Green  'Grunt'  Machine

Concern etched on her face,
 Through the window frame, of the train;
Understanding, not a trace,
Her pleas had fallen in vain.
First a husband, brothers too,
Each off to their foreign war;
So ’twas for her, déjà vu,
Now a son’s farewell, like before.
Yet, what things could I do?
Notice delivered by mail:
Refusal meant gaol!
Packed like cattle, stoic faces,
A haunting familiar sad scene;
New pawns to fill places,
In the green ‘grunt’ machine.

      Wisdom emerges with hindsight,
You query: “Why then comply?
An option was refuse them, to fight!
No need to kill or to die!”
   Yet our post-war instruction,
               On their values weaned, we'd been;
Propaganda, seduction,
    In the name of ‘Country and Queen’.
      Listening to legends of old,
Stories so hard to ignore,
You’re no ‘man’, till, so you’re told,
You’d fought like those gone before.
Being the ‘first lot’, ’twas said,
So young and innocent, they’d been;
Unaware of traumas ahead,
In the green ‘grunt’ machine.

Escaping Life’s boring ills,
Psyche directing their goal,
Some ‘Regs’ joined for thrills,
Or to avoid getting the dole.
Those with such freedom to choose,
And their high ranking peers,
All faced little to lose,
These were their chosen careers.
Yet, naïve ‘Nashos’, no voice,
With neither a say nor a vote;
   From the less privileged, no choice,
Balloted berths in that boat.
Those lassoed by this law,
Placed in limbo Life’s dream,
As ‘cannon fodder’ of war,
Pawns in the green ‘grunt’ machine.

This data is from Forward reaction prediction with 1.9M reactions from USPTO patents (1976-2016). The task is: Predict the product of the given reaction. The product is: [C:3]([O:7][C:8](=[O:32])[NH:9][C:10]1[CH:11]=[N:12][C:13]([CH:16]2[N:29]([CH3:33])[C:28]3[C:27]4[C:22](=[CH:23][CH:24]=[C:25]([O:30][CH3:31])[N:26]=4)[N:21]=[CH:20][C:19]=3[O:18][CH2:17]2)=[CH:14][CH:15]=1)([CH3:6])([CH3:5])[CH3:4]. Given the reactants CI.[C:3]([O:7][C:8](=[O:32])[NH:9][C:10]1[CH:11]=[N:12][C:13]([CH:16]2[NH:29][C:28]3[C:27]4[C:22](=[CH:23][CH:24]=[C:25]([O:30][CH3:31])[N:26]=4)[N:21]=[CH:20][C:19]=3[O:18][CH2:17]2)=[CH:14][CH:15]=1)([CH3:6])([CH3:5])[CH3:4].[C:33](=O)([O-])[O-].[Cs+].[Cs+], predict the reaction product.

Green 'Grunt' Machine

    In the mid-1960’s, when 21 was the voting age in Australia, young men who had grown up in the shadows of World War 2 were faced with a serious dilemma: whether to comply with the new conscription laws or resist. Those who resisted or took ‘evasive’ measures must today live with that decision and the knowledge that others were called up in their place.
     Those who did not resist became mere cogs in a vast authoritarian military machine. Forced to comply under the conflicting threats from civil legal action on the one hand and from the social pressure of ‘doing their duty’ on the other, they became robots for a hierarchy with which they had no direct contact. They surrendered all control under a system of rigid military law. This poem attempts to encapsulate the dilemma faced by those young men. 

           ♪♪ And Sydney lined the footpaths, as we marched down to The Quay …
                  And this clipping from the papers, shows ticker-tape falling free ...
                                   There we were ... in our slouch hats …
                           With S.L.R.s ... dressed in green ... God help us! ...
                                        Some were only ... nineteen! ♪♪

                                                       - Modified from the song I Was Only 19 by Redgum, 1983.

B Company 5RAR ('The Tigers') - January 1967 - 14 KIA : 21 WIA (Author's Collection)